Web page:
by Martin Wiviott, General Manager
Every evening, the parade of patrons into the Pantages to see a production is a cross section of Los Angeles, and America. About 30 minutes before the performance begins, I usually go downstairs and stand on the curb in front of the theatre to observe. Just by doing that, you get a snapshot of who the audience is: ethnic breakdown, economic breakdown, male/female, straight/gay, old/young, with children or not. I can see, for instance, that whenever we do the “mega-hit” shows such as “Phantom” and “Les Miz,” there is a marked increase in young Asian-American patrons. Seeing smartly dressed youngsters on dates coming to the theatre is wonderful. They’re our audiences of tomorrow.
Being in Hollywood, the picturesque variety of people on the streets who are not going to the theatre adds to the hustle and bustle. Among that group we have our nightly visitor in a motorized wheelchair hanging out and trying to find discarded cigarette butts in the ashtrays, all the while rattling his Styrofoam cup with change, hoping to elicit a few more quarters from the passersby. We have the senior citizen sitting on the sidewalk at the corner playing the trumpet. (Why is he always playing “Taps?”) There’s the young sitting in the middle of the sidewalk with his dog, and a cigar box to collect money. (I can never figure out the plea: “Give me money for my dog?”) There are also the occasional t-shirt rip-off merchants who suddenly appear on the corner selling merchandise that looks exactly like what is being sold inside by us at the merchandise counters. And of course, there are always people trying to sell tickets. Usually they’re the brokers who spent top dollar for tickets they couldn’t unload and are trying to get something back. Our security asks them politely to move off the block.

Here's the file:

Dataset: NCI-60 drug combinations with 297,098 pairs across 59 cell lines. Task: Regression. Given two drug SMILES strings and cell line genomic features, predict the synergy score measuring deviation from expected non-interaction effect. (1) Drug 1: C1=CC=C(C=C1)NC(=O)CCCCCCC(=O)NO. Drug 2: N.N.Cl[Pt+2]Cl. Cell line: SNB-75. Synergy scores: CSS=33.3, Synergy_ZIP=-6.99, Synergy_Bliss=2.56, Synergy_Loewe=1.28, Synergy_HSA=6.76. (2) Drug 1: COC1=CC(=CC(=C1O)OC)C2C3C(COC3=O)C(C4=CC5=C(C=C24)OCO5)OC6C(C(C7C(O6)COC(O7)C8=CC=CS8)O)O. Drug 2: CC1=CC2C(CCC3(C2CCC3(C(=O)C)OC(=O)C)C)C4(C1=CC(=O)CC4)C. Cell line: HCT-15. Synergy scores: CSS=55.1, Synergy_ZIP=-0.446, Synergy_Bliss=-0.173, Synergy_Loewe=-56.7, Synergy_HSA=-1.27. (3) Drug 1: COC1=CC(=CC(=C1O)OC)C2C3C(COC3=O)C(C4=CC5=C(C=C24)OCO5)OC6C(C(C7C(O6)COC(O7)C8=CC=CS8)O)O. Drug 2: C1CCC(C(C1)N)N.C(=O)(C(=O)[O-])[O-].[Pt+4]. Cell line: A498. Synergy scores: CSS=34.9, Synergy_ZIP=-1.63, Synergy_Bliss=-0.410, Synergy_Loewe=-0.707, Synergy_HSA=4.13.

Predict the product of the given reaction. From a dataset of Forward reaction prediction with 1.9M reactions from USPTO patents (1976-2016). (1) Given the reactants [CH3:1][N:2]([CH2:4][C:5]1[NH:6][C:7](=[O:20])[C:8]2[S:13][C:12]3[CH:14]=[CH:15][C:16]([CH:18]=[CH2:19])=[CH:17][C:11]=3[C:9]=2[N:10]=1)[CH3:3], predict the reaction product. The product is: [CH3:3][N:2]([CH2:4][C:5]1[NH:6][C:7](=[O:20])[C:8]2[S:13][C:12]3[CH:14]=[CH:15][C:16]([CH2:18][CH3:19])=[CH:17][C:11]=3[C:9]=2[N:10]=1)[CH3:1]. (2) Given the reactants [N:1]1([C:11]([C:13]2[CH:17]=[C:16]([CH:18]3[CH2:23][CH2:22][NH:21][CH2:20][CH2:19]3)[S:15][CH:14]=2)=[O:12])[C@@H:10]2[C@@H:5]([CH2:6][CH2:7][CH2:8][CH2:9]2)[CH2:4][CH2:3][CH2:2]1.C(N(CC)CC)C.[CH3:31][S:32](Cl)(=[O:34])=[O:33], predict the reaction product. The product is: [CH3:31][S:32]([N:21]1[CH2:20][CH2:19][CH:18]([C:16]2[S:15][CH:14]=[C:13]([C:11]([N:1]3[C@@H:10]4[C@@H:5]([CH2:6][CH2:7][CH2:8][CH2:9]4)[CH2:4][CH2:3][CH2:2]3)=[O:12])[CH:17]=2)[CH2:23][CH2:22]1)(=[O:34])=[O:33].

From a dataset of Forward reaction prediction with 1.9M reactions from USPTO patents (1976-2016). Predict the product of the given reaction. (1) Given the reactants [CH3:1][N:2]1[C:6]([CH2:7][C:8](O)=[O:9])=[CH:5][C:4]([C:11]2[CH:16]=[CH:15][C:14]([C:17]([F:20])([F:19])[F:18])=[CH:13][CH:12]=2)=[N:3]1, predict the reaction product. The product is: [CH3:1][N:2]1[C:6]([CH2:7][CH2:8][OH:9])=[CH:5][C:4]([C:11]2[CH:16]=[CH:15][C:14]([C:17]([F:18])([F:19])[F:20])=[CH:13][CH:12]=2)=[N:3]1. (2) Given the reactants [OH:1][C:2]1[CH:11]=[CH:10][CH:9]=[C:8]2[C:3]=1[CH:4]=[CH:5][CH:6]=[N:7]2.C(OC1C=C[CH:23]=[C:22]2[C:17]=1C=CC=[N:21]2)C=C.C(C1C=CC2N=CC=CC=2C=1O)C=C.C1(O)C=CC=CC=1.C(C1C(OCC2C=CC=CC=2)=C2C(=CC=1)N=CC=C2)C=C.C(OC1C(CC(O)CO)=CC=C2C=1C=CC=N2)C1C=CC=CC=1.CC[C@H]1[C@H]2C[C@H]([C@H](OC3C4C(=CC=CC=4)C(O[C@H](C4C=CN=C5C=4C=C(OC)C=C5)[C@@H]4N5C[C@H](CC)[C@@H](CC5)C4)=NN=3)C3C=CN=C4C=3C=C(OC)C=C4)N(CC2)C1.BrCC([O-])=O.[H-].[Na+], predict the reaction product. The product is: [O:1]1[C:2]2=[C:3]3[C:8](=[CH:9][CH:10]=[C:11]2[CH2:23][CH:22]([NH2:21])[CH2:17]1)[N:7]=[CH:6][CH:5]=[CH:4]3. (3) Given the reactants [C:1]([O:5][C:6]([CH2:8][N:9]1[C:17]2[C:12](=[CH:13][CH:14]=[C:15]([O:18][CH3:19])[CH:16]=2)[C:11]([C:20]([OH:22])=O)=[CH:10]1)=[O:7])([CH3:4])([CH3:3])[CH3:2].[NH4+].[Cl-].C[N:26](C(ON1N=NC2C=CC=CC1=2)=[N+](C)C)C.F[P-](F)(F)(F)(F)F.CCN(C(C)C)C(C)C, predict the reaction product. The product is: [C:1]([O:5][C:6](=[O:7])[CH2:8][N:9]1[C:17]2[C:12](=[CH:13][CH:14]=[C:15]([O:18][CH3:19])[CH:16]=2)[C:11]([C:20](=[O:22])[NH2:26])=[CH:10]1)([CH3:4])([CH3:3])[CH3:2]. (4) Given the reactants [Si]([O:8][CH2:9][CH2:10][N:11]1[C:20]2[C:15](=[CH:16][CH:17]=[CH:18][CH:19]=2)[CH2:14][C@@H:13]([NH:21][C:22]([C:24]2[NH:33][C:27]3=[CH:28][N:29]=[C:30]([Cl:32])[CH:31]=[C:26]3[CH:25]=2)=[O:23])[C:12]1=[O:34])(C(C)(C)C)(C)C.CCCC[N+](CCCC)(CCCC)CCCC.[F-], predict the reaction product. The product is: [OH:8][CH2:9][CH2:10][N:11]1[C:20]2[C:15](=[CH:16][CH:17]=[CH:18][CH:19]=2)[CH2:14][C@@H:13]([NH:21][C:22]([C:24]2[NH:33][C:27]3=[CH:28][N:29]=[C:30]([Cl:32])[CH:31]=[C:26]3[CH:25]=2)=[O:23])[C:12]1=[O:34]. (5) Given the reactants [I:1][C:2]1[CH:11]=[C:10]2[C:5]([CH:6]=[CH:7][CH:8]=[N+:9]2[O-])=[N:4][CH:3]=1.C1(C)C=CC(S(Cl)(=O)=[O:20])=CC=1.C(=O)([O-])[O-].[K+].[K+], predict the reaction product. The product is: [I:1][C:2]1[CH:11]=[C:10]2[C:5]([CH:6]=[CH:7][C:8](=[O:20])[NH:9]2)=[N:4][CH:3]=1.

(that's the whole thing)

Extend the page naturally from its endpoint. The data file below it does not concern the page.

I continually check the time as it gets closer to curtain time. People are walking a bit faster as the deadline nears. More announcements on the loudspeaker, ”Final call, ladies and gentlemen, final call.” About 5 minutes before the performance begins, I go inside the lobby to watch the final dash into the auditorium prior to the overture. I know there is a seating hold, and shortly, the drapes to the inner lobby will be closed, and a wide strap drawn across the entryway will be secured. Once that happens, latecomers will have to remain in the lobby and watch the first few minutes of the show on the TV monitors. We got the larger 50” monitors when “Wicked” began, because that seating hold was nearly 25 minutes. I figured if folks had to stand out there that long, at least they should have a good view of the show. As I check the time close to the start of the show, I help to hurry into the theatre. I’m amused at the nightly last minute decisions as folks hurry into the lobby: Run to the bathroom quickly, or wait until intermission? (Ladies wait; men run.)
The show begins. The latecomers mill about the lobby. And I go back out to the curb to see who’s left out there waiting. Often there are folks on cell phones with frantic looks on their faces. The issue is usually that the person with the tickets isn’t there yet, and the person waiting is stuck outside. I offer to walk them inside so they can watch on the monitors. They’re always very appreciative.
And sometimes it’s just a person waiting who really wanted to see the show, and for some reason couldn’t get a ticket. Just the other day, 10 minutes after the performance of “Grinch” had begun, there was a young couple out front standing with two young children. He was holding one of them in his arms. They had the Grinch brochure and were looking at the photos on the wall. I asked them if they were going inside and he replied, “We can’t afford it tonight”. I asked how far they had driven, and he said, “We came up from Watts.” I went over to the box office, got four tickets, and walked back to them. As I handed him the tickets I said, “This is a Christmas that The Grinch won’t steal. Hurry inside and enjoy the show.”
As I walked away, I saw the excited children leading their parents into the theater, with smiles that outshone the bright lights above.
Another evening on Hollywood Boulevard. Another performance of another show. And my thoughts turn toward another tomorrow.